Gabriel García Márquez: Cien Años de Soledad (One Hundred Years Of Solitude)
Not only is this book García Márquez’ masterpiece, there is a very good case for declaring it the masterpiece of twentieth century literature. It is a book that everyone should read – it is available in numerous languages – both as a literary wonder but also to show, for those that do not know, that the boundary between reality and fantasy is thin at best. It is impossible to summarize the plot of this novel. Firstly, there is no plot and, secondly, like many great novels, what makes this novel is not the plot. It starts with the hero, if he can be called that, Aureliano Buendía, before the firing squad, though a lot happens before we get back to the firing squad.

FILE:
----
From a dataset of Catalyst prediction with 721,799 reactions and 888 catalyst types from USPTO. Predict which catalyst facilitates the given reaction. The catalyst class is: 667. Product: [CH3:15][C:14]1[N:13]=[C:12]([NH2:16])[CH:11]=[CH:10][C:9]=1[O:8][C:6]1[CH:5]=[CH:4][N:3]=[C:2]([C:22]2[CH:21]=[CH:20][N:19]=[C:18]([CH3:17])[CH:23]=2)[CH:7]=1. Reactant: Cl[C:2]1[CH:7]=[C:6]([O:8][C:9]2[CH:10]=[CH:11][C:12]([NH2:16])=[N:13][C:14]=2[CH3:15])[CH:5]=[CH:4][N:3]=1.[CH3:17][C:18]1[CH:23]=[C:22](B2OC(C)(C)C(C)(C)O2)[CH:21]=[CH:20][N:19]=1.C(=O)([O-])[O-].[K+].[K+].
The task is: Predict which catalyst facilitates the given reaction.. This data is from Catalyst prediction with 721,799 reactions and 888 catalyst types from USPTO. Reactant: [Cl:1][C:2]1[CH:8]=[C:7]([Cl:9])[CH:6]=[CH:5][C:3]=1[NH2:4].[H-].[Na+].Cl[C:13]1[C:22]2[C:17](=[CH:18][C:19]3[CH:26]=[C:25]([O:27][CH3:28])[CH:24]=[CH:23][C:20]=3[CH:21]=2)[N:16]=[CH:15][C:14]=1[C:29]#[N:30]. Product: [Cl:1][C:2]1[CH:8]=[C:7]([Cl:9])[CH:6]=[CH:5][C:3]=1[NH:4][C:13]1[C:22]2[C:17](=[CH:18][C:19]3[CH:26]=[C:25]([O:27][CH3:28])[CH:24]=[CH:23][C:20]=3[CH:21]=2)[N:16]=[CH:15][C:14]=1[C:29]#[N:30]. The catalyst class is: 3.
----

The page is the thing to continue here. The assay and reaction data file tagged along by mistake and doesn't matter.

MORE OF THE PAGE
The novel is the story of Macondo, a Colombian village, founded by José Arcadio Buendía and inhabited by his family up to the present. What García Márquez has done is to create an entire world out of this Colombian village and a world where the normal rules (including the laws of physics) don’t apply. Not only has he created this richly colorful magical world he has also imbued it with both humor and compassion, for García Márquez feels for his characters. Sex, civil war, religion, death, madness – all find their place in García Márquez’ world and all are treated through his magic realism eyes and given a new twist. Read the book.
First published in Spanish 1967 by Editorial Sudamericana
First published in English 1970 by Harper & Row
Translated by Gregory Rabassa